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Friday 8.14 

click to enlarge The Books
  • The Books

The Books

Lincoln Theatre—From 2002's Thought for Food until their most recent album, 2005's Lost and Safe, ever-punning New England duo The Books can claim three of the strangest records in the collection of most every indie rock fan between the ages of 25 and 35. That's not meant to suggest The Books play indie rock. Rather, across their first three records, The Books' nebulous music married the enthusiasm of early tape music pioneers, the collage approach of musical and visual innovators and the nimble, playful movements of a world-class ballet dancer. Guitarist Nick Zammuto and cellist Paul de Jong plunder archives of recorded minutiae—conversations between kids and parents, an airplane stewardess, the laughter of a man and a woman—and splice them between lilting moments of acoustic music, rendering strangely melodic and wholly charming tunes. Though it might sound outlandish on paper, Zammuto and de Jong have the uncanny ability to turn nothing fragments into strange pop gestalt. This is the band's first show in some time, and it's in preparation for this weekend's Transfigurations Festival in Asheville (which features Bonnie Prince Billy, Akron/ Family and many more). They'll premiere new material, which is but more than a bonus. The 9 p.m. show costs $13-$20. Visit —Grayson Currin

Explosion 2009

Memorial Auditorium—Let us take a moment to acknowledge the significance of the Indian community in the Triangle. Not only does the area boast some of the finest Indian restaurants you can find anywhere, but the Galaxy in Cary does a great deal of its business from showing Bollywood films (thank goodness the recent work stoppage has ended). The growing popularity of Indian culture in the area is being further acknowledged with the Explosion 2009 concert, featuring Indian acts Sunidhi Chauhan, Javed Ali and Hard Kaur, along with a troupe of 28 dancers, singers and comedians. The event includes food provided by Zayaka Fine Indian Cuisine at Brier Creek and is promoted by AKM Reality and Live Spectrum Entertainment. The event starts at 8:15 p.m.; tickets range from $37 to $135. For more information, call 655-5123 or visit —Zack Smith

click to enlarge Margaret Maron
  • Margaret Maron

Margaret Maron

Quail Ridge Books—Margaret Maron is one of the South's most prolific and popular mystery writers, and now she's back with Sand Sharks, the 15th novel in her Deborah Knott series. In this installment, the erstwhile Judge Knott is headed to a conference at Wrightsville Beach, where not one but two judges soon turn up dead. Can she figure out the killer before she becomes the next victim? The signing line ticket event starts at 7:30 p.m.; to request a signed or personalized copy, call 828-1588 or 1-800-672-6789 or contact E-mail orders should be made at least 48 hours in advance of the signing. —Zack Smith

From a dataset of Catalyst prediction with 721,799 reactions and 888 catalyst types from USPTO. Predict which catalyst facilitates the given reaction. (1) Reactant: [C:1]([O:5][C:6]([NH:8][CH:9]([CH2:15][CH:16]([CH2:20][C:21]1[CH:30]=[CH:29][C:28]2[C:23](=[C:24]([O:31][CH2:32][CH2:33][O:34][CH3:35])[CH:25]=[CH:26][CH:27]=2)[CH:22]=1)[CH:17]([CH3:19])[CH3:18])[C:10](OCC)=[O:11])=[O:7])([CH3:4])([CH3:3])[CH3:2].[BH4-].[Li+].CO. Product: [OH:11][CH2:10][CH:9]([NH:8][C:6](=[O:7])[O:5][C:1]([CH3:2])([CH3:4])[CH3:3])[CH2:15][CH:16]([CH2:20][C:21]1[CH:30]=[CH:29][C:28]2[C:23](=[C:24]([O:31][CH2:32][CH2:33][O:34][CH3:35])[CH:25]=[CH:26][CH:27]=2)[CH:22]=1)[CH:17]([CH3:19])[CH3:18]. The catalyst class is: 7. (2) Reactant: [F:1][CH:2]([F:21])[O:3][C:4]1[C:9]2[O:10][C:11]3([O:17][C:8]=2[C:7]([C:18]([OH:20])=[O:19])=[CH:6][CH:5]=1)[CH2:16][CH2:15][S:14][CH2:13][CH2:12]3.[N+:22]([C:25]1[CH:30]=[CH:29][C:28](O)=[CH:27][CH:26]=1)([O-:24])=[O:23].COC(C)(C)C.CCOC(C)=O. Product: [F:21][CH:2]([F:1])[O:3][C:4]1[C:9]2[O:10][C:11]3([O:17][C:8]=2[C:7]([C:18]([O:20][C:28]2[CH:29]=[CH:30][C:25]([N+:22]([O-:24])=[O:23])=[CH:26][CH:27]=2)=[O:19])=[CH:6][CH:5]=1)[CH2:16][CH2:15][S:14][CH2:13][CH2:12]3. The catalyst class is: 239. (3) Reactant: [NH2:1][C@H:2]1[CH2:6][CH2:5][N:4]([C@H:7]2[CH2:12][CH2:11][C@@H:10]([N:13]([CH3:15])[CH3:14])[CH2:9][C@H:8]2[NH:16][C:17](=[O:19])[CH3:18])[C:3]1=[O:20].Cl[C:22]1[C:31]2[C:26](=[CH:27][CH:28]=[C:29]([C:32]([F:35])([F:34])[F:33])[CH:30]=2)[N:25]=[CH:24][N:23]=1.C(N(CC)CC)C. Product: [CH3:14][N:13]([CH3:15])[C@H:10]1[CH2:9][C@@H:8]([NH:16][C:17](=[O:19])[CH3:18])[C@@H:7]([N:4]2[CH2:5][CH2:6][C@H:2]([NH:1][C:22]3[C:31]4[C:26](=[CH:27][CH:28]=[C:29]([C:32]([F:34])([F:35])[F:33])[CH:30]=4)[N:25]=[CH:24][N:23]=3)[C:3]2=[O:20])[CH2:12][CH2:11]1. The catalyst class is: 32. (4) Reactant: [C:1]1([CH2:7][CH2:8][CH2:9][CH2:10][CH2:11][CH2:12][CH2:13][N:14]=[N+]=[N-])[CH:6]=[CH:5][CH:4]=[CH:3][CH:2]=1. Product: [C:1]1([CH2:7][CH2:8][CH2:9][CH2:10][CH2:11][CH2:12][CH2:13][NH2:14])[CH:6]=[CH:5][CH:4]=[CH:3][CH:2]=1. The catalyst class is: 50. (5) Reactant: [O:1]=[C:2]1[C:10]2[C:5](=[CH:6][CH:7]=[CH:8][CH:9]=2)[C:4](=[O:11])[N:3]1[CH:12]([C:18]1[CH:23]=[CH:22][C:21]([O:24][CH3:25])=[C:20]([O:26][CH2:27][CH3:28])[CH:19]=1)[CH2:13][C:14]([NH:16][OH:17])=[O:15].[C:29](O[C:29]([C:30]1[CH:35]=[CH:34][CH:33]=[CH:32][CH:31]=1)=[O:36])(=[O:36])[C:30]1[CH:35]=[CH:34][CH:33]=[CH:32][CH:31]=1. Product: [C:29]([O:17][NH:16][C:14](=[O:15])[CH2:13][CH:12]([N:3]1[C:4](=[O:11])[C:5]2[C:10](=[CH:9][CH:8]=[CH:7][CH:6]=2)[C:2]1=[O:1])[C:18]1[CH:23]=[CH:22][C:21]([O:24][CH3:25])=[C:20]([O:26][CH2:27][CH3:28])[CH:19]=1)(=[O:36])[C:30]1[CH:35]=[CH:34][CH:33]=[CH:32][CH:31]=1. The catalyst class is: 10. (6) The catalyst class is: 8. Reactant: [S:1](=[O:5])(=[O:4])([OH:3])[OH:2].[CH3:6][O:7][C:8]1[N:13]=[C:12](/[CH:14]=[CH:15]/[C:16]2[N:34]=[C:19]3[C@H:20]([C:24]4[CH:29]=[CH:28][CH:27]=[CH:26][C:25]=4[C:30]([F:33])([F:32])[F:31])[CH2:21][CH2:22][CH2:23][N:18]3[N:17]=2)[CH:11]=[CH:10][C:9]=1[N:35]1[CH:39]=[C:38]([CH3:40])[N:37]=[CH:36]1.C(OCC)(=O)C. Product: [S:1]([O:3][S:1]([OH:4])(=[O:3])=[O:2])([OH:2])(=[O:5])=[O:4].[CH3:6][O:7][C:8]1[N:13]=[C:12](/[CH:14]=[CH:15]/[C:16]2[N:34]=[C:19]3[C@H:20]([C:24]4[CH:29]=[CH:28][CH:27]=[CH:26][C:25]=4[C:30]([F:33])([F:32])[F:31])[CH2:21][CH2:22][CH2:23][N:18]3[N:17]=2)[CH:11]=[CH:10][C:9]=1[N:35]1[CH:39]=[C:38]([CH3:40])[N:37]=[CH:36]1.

Dana & Susan Robinson

Bynum General Store—Entering the singer-songwriter world in his late teens during the late '70s, Dana Robinson took to the American roads that he wanted to write about, hitchhiking from gig to gig across the Western states. His wanderlust also led him to the trains and streets of Europe. True, it would make a great story clincher if we could say he met his wife Susan on one of those journeys, but they didn't cross paths until Dana was 20 years into his career. But they have been making beautiful Americana music together since 2002, swapping off on guitar, banjo, mandolin and fiddle. The music starts at 7 p.m., and there's a suggested donation of $3 to $7. Visit You can also catch the duo at Saxapahaw Farmers' Market the next evening at 5. —Rick Cornell

click to enlarge The Visitor
  • The Visitor

The Visitor

N.C. Museum of Art—Garnering actor Richard Jenkins his first Academy Award nomination, The Visitor was masterfully written and directed by Thomas McCarthy (The Station Agent). Jenkins plays Walter, a lonely and widowed Connecticut college professor who discovers a couple, Tarek (Haaz Sleiman) and Zainab (Danai Jekesai Gurira), living in his Manhattan apartment. Both are in the country illegally and were duped into leasing Walter's apartment. Slowly, they all become friends as Walter lets them stay in his apartment and Tarek teaches Walter the drums. However, Walter's new life is turned upside down when he tries to stop Tarek from being deported. Jenkins' emotional and heartwarming portrayal of Walter will surprise audiences—especially those who only know him from his recent comedies (Step Brothers, Burn After Reading). Drums not included. Tickets are $3 or free to museum members and children 6 and under.The film screens at 9 p.m. For more information, visit —Belem Destefani

Adolphus Bell & Dr. Burt

West Village Courtyard—Bluesman Adolphus Bell touts himself as a one-man band, playing guitar,high-hat, drums and harmonica as he winds through his repertoire of original material and classic blues covers. Bell was born in Birmingham, Ala., and, although he's played music for 40 years, didn't release his first CD until 2005, when the N.C.-based Music Maker Foundation stepped in. Bell will be joined by fellow Birmingham native and former boxer, 72-year-old Dr. Burt. These guys are the real deal: Check them out at the free show, which runs from 6-8 p.m. at the West Village Courtyard, 604 W. Morgan St. —Lisa Sorg

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